At what point will the Eagles consider Nick Foles a better fit than Carson Wentz?

Charles RobinsonNFL columnist
Yahoo Sports

Nearly 11 months ago, when quarterback Nick Foles had improbably led the Philadelphia Eagles to a Super Bowl victory, his long-term stature in the organization was simple. He’d get a salary bump in 2018, a tip of the cap on his way to free agency in 2019 and forever retain sentimental real estate in the hearts of fans.

One more incredible playoff-saving streak later – in which Foles unbelievably propelled the Eagles past the Los Angeles Rams, Houston Texans and Washington Redskins – the Eagles are inching closer to a question they never realistically fathomed having to ask.

If Foles goes on another significant playoff run this postseason, can the franchise justify letting him leave in 2019?

There are logical answers to this question, of course. Arguments like: Carson Wentz is the chosen centerpiece; the financial gymnastics to retain Foles are too difficult; and there could be some solid trade offers for Foles if Philadelphia pursues that route. But setting the NFL’s typical front-office logic aside for a moment and simply weighing results, there should be some serious contemplation given to a question that goes beyond cap figures and best-laid-plans. And that question is this:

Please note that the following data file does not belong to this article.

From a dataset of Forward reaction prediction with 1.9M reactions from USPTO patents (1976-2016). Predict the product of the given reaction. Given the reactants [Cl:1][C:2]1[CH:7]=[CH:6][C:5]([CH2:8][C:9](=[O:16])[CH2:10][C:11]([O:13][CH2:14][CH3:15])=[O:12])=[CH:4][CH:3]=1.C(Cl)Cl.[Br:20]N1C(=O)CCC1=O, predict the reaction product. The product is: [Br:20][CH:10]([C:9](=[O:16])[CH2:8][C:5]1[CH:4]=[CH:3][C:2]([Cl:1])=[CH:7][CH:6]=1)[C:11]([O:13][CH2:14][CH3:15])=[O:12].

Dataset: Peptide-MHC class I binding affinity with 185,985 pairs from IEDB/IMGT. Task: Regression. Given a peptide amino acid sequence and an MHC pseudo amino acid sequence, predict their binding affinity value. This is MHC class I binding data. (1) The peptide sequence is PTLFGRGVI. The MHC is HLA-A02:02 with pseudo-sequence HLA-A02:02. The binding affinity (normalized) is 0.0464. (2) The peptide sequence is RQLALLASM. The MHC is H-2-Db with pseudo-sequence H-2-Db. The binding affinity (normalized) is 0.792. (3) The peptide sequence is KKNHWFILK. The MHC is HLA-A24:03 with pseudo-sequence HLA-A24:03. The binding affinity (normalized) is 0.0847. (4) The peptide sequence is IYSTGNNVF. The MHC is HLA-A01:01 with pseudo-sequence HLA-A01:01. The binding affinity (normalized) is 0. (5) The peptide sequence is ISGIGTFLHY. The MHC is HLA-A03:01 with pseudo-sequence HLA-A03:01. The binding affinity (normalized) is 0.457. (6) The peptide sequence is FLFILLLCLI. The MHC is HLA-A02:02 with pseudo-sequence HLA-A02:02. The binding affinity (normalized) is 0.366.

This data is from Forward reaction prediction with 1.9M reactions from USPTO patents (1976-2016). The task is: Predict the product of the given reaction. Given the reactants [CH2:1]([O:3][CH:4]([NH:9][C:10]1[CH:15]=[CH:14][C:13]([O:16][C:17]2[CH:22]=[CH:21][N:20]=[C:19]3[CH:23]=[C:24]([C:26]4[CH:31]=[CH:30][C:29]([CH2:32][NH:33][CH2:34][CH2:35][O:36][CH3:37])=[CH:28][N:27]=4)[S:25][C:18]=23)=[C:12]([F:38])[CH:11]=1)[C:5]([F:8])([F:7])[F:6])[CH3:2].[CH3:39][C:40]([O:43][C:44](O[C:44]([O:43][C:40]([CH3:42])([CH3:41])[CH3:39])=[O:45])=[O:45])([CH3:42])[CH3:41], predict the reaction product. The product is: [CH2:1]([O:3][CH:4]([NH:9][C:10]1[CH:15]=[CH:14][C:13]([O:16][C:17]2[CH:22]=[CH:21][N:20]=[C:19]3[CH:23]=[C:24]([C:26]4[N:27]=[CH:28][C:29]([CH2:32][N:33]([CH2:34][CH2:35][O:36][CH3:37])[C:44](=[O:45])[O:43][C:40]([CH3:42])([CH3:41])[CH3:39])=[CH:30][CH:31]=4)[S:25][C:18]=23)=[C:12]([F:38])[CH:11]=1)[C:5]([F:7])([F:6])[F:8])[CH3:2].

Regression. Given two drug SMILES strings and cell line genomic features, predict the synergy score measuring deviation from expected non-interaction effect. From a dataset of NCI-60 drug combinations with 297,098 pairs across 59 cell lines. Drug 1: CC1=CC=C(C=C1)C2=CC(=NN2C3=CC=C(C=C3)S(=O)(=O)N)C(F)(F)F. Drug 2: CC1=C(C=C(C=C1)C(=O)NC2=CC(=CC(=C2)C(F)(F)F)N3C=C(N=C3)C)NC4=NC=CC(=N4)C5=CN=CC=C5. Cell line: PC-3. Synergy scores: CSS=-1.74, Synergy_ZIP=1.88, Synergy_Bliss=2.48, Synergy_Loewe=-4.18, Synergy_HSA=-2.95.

What if Carson Wentz is the better player, but Nick Foles is actually the better fit for the Philadelphia Eagles?

When that Wentz-vs.-Foles question came up around the Super Bowl 11 months ago, I thought it was preposterous. In fact, a few days before Foles won the Super Bowl MVP trophy by torching the New England Patriots for 373 passing yards and four total touchdowns, I wrote: “Whatever Foles does with this Super Bowl spotlight – no matter how great the feat – his spotlight is a rental. And the keys to the franchise will remain in the hands of Wentz.” I believed that. I was certain of it.

And now? Well … if Foles can repeat his 2017 run, there might be more of an argument here than I anticipated.

None of this is to imply that I don’t believe in Wentz. In fact, when he’s healthy and not getting hammered behind a leaky offensive line, Wentz is capable of the MVP-level play he displayed in the 2017 season. He’s still firmly entrenched as the center of the roster for the next decade, having just turned 26 on Sunday and flashing some brilliance in 11 starts this season.

Eagles quarterback Nick Foles and head coach Doug Pederson talk on the sideline during their victory over Washington. (Getty)
Eagles quarterback Nick Foles and head coach Doug Pederson talk on the sideline during their victory over Washington. (Getty)